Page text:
Filled to the brim with enticing visuals and over-the-top spectacle, the Oscar-winning “RRR” is a thrilling three-hour Indian action movie. To tackle this gargantuan epic of friendship, The Daily Nebraskan’s two film critics have teamed up to detail just why “RRR” is worth your time.

“RRR” follows two Indian men on two different sides of the precipice of the Indian revolution over English oppression. The first, an officer with the English army whose relentless pursuit of justice terrifies those around him, is hiding a secret from his superiors. The other, a revolutionary leader living in the woods, is tasked with hiding out in the big city. A chance encounter forces the two men together, and they form an unlikely brotherhood, but their opposing ideologies prove fatal in their friendship. 

Beyond standing for Rise, Roar, Revolt, “RRR” can also be interpreted to stand for Ram, Rao and Rajamouli. Nandamuri Taraka Rama Rao Jr., or NTR, and Ram Charan are two of the most successful stars working in Telugu cinema, and S.S. Rajamouli is Tollywood's biggest director. “RRR” represents a collaboration between some of Indian cinema’s most prominent voices in Rajamouli’s signature Pan-Indian style. The term is used to describe Indian films shot and released in multiple languages at once to appeal to the widest audience possible, coming to prominence with Rajamouli’s own “Baahubali: The Beginning.”

This film is a visual feast. There are so many creative camera movements, set pieces and stunts that keep the audience on their toes throughout the massive three-hour runtime. With every new action sequence, we’re blessed with more unique visuals that somehow don’t peak until the climax, and that payoff is truly remarkable. Every challenge is met with a different wild response that works wonders in terms of the fantastical nature of the film. 

The storytelling in “RRR” is also phenomenal — each major character moment is met with so much weight and intrigue that the audience has no choice but to fall for the main characters. Every twist and turn is earned, and even though there are countless bizarre fight scenes and people erupting into song, it never seems out of place. The film is tasteful and outlandish, telling an amazing story about brotherhood, loyalty and determination.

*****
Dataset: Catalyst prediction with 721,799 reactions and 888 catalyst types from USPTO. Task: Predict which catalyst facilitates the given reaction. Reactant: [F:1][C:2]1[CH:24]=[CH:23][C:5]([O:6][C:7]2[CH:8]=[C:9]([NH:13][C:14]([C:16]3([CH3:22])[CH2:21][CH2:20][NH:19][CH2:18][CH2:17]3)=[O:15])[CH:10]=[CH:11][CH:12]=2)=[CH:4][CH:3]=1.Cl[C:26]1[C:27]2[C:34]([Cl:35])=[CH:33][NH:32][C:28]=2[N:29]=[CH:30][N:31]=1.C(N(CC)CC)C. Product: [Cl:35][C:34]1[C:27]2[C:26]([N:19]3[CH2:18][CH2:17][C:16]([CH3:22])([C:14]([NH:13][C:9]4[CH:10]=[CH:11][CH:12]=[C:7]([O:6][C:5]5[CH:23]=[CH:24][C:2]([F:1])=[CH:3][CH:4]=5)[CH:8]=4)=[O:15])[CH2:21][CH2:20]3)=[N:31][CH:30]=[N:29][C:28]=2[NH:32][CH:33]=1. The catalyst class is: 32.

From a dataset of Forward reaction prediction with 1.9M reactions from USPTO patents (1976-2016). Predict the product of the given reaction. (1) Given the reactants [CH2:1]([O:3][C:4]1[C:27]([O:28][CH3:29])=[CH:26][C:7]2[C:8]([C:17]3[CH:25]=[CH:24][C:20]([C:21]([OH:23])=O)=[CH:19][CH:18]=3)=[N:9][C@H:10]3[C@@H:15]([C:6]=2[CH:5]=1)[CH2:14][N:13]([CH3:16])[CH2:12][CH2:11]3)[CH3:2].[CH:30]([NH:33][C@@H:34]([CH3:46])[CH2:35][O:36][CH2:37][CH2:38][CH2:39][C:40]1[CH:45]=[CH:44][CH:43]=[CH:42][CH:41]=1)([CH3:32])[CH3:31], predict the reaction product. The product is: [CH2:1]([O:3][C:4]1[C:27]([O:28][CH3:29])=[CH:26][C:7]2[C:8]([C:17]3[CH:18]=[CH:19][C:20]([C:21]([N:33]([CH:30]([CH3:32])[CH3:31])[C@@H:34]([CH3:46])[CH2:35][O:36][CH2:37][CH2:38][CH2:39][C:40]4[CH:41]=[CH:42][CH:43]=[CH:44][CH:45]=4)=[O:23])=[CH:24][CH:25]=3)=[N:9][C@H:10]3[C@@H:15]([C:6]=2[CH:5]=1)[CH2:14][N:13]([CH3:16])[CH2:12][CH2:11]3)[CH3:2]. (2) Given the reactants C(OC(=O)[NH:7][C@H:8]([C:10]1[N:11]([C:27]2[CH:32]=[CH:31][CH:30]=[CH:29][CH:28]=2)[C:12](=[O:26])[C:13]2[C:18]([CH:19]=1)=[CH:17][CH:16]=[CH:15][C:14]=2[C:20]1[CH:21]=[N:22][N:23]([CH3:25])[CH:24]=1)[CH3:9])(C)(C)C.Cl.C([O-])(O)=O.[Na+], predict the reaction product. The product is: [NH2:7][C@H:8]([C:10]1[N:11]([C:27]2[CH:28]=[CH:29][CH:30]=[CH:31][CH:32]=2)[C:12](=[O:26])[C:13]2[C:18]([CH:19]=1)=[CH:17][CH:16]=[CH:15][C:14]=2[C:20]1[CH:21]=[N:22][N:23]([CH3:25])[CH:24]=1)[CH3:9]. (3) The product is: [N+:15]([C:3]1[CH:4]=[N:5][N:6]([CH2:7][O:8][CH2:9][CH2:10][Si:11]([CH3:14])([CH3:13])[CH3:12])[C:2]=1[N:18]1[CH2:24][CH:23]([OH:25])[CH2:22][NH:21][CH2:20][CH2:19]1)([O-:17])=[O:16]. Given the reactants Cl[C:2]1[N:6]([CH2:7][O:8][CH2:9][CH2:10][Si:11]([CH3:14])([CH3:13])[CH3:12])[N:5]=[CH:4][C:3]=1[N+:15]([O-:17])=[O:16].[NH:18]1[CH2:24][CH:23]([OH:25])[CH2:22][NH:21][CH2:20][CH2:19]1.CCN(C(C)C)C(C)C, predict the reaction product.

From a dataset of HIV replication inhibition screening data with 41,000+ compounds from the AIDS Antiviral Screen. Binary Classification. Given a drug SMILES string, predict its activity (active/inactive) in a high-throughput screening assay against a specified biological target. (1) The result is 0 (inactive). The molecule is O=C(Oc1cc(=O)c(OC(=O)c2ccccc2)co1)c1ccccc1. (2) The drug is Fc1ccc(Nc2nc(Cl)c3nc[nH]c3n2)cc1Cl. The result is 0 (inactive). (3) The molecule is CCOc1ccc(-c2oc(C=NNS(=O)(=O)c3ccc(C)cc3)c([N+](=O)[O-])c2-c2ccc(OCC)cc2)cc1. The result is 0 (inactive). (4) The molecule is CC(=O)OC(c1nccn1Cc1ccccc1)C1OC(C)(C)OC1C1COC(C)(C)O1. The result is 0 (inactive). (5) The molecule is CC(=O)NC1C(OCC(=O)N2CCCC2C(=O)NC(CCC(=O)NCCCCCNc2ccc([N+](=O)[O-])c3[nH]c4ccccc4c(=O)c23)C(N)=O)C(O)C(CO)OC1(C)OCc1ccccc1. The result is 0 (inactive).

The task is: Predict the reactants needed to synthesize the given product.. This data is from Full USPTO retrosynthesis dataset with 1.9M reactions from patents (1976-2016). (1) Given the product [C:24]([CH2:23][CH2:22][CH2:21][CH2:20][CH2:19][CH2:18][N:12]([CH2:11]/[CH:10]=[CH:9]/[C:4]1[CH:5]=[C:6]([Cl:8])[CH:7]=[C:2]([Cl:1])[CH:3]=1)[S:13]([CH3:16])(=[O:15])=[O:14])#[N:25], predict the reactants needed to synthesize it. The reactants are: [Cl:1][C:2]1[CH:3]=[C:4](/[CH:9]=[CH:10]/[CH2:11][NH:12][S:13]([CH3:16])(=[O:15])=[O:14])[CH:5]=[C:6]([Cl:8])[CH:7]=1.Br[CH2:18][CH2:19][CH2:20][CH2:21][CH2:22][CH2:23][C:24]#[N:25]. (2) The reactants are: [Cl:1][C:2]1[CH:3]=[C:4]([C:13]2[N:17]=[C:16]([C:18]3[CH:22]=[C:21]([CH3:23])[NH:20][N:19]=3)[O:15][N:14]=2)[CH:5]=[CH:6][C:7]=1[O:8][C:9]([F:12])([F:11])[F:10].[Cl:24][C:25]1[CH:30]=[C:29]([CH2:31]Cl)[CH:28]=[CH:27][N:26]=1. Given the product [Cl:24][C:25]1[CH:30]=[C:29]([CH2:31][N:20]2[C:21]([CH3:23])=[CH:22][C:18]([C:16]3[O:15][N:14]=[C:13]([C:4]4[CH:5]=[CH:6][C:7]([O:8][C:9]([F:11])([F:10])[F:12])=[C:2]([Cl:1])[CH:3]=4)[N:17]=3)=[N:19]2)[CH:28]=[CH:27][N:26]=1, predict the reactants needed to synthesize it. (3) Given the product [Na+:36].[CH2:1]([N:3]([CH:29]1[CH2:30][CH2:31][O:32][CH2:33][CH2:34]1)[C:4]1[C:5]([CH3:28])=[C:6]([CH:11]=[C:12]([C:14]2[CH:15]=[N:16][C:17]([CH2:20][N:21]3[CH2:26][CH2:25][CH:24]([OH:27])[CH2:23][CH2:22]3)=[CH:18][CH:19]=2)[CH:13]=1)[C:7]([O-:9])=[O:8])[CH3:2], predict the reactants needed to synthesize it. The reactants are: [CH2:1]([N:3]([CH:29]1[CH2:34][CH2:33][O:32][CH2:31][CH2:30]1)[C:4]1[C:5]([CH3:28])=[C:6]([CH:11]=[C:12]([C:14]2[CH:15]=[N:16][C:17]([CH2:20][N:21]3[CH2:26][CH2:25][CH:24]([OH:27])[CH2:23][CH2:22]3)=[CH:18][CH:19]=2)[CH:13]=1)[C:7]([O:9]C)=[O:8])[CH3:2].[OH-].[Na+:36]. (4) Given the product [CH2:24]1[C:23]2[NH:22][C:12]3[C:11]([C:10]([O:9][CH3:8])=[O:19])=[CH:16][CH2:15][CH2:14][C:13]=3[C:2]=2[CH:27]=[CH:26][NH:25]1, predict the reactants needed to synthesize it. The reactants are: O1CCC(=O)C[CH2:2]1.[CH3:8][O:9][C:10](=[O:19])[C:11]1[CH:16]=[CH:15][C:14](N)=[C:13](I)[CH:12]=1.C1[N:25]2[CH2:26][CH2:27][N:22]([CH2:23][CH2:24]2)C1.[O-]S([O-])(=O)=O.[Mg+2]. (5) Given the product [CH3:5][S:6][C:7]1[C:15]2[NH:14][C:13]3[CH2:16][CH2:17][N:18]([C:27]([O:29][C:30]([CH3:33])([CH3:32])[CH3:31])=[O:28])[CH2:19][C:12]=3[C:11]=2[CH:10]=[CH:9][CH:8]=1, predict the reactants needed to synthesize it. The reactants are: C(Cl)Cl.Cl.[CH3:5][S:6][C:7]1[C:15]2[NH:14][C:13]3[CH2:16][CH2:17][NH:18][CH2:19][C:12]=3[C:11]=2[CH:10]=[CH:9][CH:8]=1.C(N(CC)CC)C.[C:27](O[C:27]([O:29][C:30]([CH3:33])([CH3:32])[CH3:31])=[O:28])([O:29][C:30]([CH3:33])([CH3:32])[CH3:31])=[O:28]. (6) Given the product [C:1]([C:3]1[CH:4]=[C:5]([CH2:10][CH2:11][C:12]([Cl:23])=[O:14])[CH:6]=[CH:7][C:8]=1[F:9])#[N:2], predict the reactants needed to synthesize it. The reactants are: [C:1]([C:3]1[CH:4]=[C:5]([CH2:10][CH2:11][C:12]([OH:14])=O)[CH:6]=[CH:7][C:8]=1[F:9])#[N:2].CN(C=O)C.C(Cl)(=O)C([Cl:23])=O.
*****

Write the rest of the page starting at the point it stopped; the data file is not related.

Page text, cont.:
Another invigorating aspect of Indian film culture represented in “RRR” is the elaborate song and dance sequences. Make no mistake, these sequences are not random; instead, they’re deeply ingrained in the country’s culture, emerging from traditional Indian musical dramas. The film’s Oscar-winning “Naatu Naatu” is a prime example of this joyous expression. The song is incredibly catchy and well worth listening to even outside the context of the film.

Too often, modern Hollywood blockbusters get bogged down with characters interjecting with quippy, ironic comments to deflate the tension of a given scene. You know the type, when the evil supervillain sneaks up behind the hero, and the hero has to say, “He’s right behind me, isn’t he?” “RRR” is free from these shackles of smarm, instead embracing total sincerity, making for a delightful viewing experience.

Like many other of Rajamouli’s films, the biggest shortcoming of “RRR” is that it leaves no room for emotional nuance. Every scene in the film feels the need to be the most explosive, extravagant, over the top spectacle you have ever seen… until the next scene. It creates a vicious cycle of the film continuing to keep outdoing itself until the audience feels tired. The movie’s three-hour runtime ends up feeling exhausting because of the constant overstimulation. 

Even if the film’s titanic runtime will burn out some viewers, the blunt force trauma of entertainment offered by “RRR” makes it a film well worth seeking out. It is a proper blockbuster, and deserves to be seen in a theater.

If you have already watched and enjoyed “RRR,” make sure not to stop your journey into Indian cinema here. The country is home to a host of other amazing, over the top films. Be sure to check out Rajamouli’s other films like “Eega” and “Baahubali: The Beginning” on Netflix. Additionally, there are many other exceptional Indian films ranging from arthouse classics like Satyajit Ray’s Apu Trilogy to Ramesh Sippy’s acclaimed action-adventure epic “Sholay”.

In the words of Academy Award winner Bong Joon-Ho, “Once you get over the one-inch-tall barrier of subtitles, you will be introduced to so many amazing films,” and “RRR” is without a doubt one of those amazing films.